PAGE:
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A Bridge to Cross (Throckmorton Family) by…

A Bridge to Cross (Throckmorton Family)

by Edward R Hackemer

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Dillon parked at the curb directly across the street from the bungalow style home on Olga Street.
“The execution of the deed can be more 
exhilarating than the resulting climax.”
~ Phryne Truffaut, July 2, 1927
“You know how fickle and flighty women can be.”
Dillon Cafferty, August 20, 1927
“This train is a hotel … a place going somewhere.
A place going somewhere … a flying vestibule.”
~ Leopold Throckmorton, August 30, 1927
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"A Bridge To Cross" is a historical fiction set in 1927. The story begins in Buffalo, NY when the lives of young, vigorous Leopold Throckmorton and vivacious Phryne Truffaut are driven to drastic change by deception, betrayal and violence. Phryne and Leopold have kept steady company for almost two years, and are a dynamic, effervescent pair. The subject of marriage was brought up more than once, but they never made any definite plans. They seemed to shy away from any sense of permanence in their relationship. Secretly, they feared that marriage would be the end of the fun. Neither of them desired their lifestyle to change; at least not yet. There was simply too much to do, so much to enjoy, and, besides, life so far has been an endless party. Phryne relished her sexuality and would tease her man at every opportunity. A soft touch here, a quiet whisper there, or a gentle hand upon his thigh was not only a temptation for him, but a thrill for her. He knew it, and sometimes would pretend to ignore her with detached indifference. This would only make her tantalizing behavior even more direct, and his playful rejections stronger. It was foreplay that could last for hours, and always ended with passionate, prolonged and fervent rapture. Phryne and Leopold shared an avaricious love of life that was energetically practiced as the accepted norm in 1927. Living and loving in the "Roaring Twenties" was exactly that: experiencing life with a resounding roar. Forces beyond their control eventually make the roar even louder and dangerously deafening.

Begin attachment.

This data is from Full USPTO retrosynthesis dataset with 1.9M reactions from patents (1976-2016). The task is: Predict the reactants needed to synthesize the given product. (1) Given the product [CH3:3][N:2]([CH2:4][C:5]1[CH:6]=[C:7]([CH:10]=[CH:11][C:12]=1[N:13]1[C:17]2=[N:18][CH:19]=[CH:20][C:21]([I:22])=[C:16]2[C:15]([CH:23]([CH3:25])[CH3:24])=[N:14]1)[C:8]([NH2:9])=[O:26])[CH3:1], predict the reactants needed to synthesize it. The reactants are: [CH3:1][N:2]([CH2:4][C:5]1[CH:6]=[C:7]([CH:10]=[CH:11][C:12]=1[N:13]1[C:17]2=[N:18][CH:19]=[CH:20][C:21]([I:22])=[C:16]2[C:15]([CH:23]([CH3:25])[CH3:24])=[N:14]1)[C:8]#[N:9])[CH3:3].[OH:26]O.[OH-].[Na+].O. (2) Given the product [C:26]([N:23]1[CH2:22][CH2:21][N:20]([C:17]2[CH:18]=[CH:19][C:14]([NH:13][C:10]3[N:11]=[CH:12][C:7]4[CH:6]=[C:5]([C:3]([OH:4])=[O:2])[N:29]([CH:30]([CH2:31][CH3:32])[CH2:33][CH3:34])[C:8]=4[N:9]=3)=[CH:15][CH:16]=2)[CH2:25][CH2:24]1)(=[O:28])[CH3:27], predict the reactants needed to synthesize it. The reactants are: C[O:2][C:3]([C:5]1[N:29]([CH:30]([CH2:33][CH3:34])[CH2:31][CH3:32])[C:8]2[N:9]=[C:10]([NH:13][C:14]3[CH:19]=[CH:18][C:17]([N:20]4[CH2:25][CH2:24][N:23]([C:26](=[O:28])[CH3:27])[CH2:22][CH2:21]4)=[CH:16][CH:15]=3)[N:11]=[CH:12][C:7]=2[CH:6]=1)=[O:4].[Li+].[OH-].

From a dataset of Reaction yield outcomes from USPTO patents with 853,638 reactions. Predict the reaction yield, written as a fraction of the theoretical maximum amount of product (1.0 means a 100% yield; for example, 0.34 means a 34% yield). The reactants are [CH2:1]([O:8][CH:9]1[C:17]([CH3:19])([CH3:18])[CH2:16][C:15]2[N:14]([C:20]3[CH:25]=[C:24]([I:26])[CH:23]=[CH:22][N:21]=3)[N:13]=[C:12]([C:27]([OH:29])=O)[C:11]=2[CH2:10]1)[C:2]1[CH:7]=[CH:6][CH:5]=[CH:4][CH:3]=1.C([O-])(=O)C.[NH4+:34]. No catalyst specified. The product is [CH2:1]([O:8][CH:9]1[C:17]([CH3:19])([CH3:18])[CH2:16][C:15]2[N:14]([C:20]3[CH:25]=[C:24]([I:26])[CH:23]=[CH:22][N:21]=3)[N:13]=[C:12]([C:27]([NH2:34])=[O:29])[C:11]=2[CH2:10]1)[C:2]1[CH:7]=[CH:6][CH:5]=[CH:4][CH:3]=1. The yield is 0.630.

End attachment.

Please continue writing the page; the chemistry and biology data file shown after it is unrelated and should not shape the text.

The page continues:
This is book #3 of the Throckmorton Family Novels. The mysteries and family sectrets of "In A Cream Packard" and "The Katydid Effect" are uncovered and explained. Like all the other novels in the series, it can be enjoyed on a stand-alone basis.
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